Galway Astronomy Festival Report
The Galway Astronomy Festival was held on a very wet and windy February 1st at the Westwood House Hotel, with an attendance in excess of 120 people this was the largest gathering of Irish amateur astronomers for many years.The exhibition space measuring 130 sq feet was crammed with telescopes, books, pictures, paintings and almost everything astronomical. We had 6 excellent talks and 2 equally impressive workshops and we sold over 550 tickets in our monster draw. A fantastic day despite the awful weather, Guy Hurst, one of our guest speakers from the UK summed up the day as: "We both thoroughly enjoyed the conference, one of the best we have attended and we have been to lots!"
Jupiter photographed from Salthill
Here's a photo of Jupiter, the king of the planets and the four Galilean moons, from left to right, Ganymede, Io, Callisto and Europa. Taken during one of the few breaks in the cloud we had last week by club member; Trevor Durity using a 90mm APO Megrez 90FD telescope. Jupiter shows a pattern of clouds of white, brown, and orange. And then there is the Great Red Spot. The Great Red Spot is the largest of the clouds of Jupiter. Other cloud shapes include eddy shapes, white ovals, brown ovals, and brown barges.
These clouds form in stripes and move across the face of Jupiter. The stripes are similar to those found on all the giant planets. There are three layers of clouds on Jupiter, and each one is composed of different molecules. At one level there are clouds of ammonia, at another level there are clouds made of ammonia and sulfur, and at a third level there are clouds of water (H2O).
Who remembers their first time looking at Jupiter and his entourage of dancing moons in a telescope? Because each moves at a different rate depending on its distance from the planet, they're constantly on the move like kids in a game of musical chairs. Every night offers a different arrangement. If you've clear skies where you are it's perfectly positioned in the constellation of Gemini at the moment. The other Brilliant object in the sk is the planet Venus neatly positioned low in the East just before dawn and completely dominating the south eastern sky.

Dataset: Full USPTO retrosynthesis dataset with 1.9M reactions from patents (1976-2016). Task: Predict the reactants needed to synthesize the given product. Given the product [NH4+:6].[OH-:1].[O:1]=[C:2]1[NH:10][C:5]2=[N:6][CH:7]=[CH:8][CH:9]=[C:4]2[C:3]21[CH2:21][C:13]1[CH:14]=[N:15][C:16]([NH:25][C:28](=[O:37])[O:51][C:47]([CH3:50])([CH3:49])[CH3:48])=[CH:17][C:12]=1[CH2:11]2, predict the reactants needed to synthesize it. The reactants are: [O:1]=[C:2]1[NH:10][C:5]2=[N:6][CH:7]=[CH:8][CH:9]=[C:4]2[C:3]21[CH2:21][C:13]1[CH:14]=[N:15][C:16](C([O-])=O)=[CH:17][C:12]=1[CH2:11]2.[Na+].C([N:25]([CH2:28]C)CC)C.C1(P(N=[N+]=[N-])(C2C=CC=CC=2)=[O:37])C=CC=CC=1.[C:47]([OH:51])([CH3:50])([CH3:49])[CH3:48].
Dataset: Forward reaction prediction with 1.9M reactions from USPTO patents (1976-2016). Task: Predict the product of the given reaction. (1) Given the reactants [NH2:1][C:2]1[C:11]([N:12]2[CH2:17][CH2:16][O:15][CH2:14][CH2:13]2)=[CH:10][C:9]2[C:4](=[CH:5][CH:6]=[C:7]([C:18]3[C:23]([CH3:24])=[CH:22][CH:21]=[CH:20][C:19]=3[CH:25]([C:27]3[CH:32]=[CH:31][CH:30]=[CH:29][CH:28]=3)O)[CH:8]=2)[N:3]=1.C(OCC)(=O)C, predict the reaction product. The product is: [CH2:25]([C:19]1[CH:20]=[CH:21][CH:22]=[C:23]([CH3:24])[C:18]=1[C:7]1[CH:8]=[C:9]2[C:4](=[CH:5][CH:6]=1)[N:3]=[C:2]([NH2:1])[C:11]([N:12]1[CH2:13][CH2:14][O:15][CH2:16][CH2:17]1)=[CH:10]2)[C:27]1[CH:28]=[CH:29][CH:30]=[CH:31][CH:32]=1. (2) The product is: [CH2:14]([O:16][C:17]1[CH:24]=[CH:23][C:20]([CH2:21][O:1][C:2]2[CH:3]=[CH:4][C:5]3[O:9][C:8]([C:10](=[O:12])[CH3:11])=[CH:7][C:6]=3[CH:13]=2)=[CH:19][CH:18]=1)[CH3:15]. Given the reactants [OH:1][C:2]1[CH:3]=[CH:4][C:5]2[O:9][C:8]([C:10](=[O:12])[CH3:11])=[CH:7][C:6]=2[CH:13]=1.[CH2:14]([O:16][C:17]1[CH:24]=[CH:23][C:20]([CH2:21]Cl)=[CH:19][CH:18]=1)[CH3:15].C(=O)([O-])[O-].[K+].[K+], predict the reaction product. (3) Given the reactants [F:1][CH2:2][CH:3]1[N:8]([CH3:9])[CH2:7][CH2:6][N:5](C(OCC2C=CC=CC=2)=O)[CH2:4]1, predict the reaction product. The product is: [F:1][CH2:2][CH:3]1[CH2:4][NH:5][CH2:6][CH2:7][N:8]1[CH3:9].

For details on what to see in the night sky this month see our detailed SKY REPORT, Just click HERE
March 3rd Public Lecture
On March 3rd we welcome Mr Peter Household, Chairperson of Cork Astronomy Club who will talk on the topic of "We can but should we? Ethical limits to Space Exploration" and he will debate many questions on exploring the Cosmos like the following - The debate on the so-called overprotection of Mars – what are planetary protection rules for, and should they be relaxed with respect to Mars? The ultimate relaxation of planetary protection for Mars would be terraforming - is it desirable?
Should Mars be colonised? If so why? Are there good and bad reasons for colonising Mars? Is the Mars One project a suicide mission and if so does it matter? Terraforming or "Planetary Ecosynthesis" is the process of changing a planet's atmosphere to resemble that of the Earth's, with the goal of sustaining terrestrial life. It is predicted that establishment of life will be similar to Earth's history, starting with basic unicellular microorganisms. The most feasible pioneer to begin life on a new planet would be some kind of photosynthetic microbe
What is space archaeology and is it important? What steps ought to be taken to preserve it? Is there a role for UNESCO? Who has the right to mine asteroids? Does the common heritage of mankind principle in the Moon Agreement inhibit asteroid mining? Should it? Is the principle out-of-date and should it be amended? How likely is it that corporations will simply ignore it?Whilst the militarisation of space will not in itself be part of my lecture, for the sake of completeness I shall say something about it. See Peter's Blog HERE
If you have any queries regarding the Club call the chairperson; Ronan Newman at 0868434003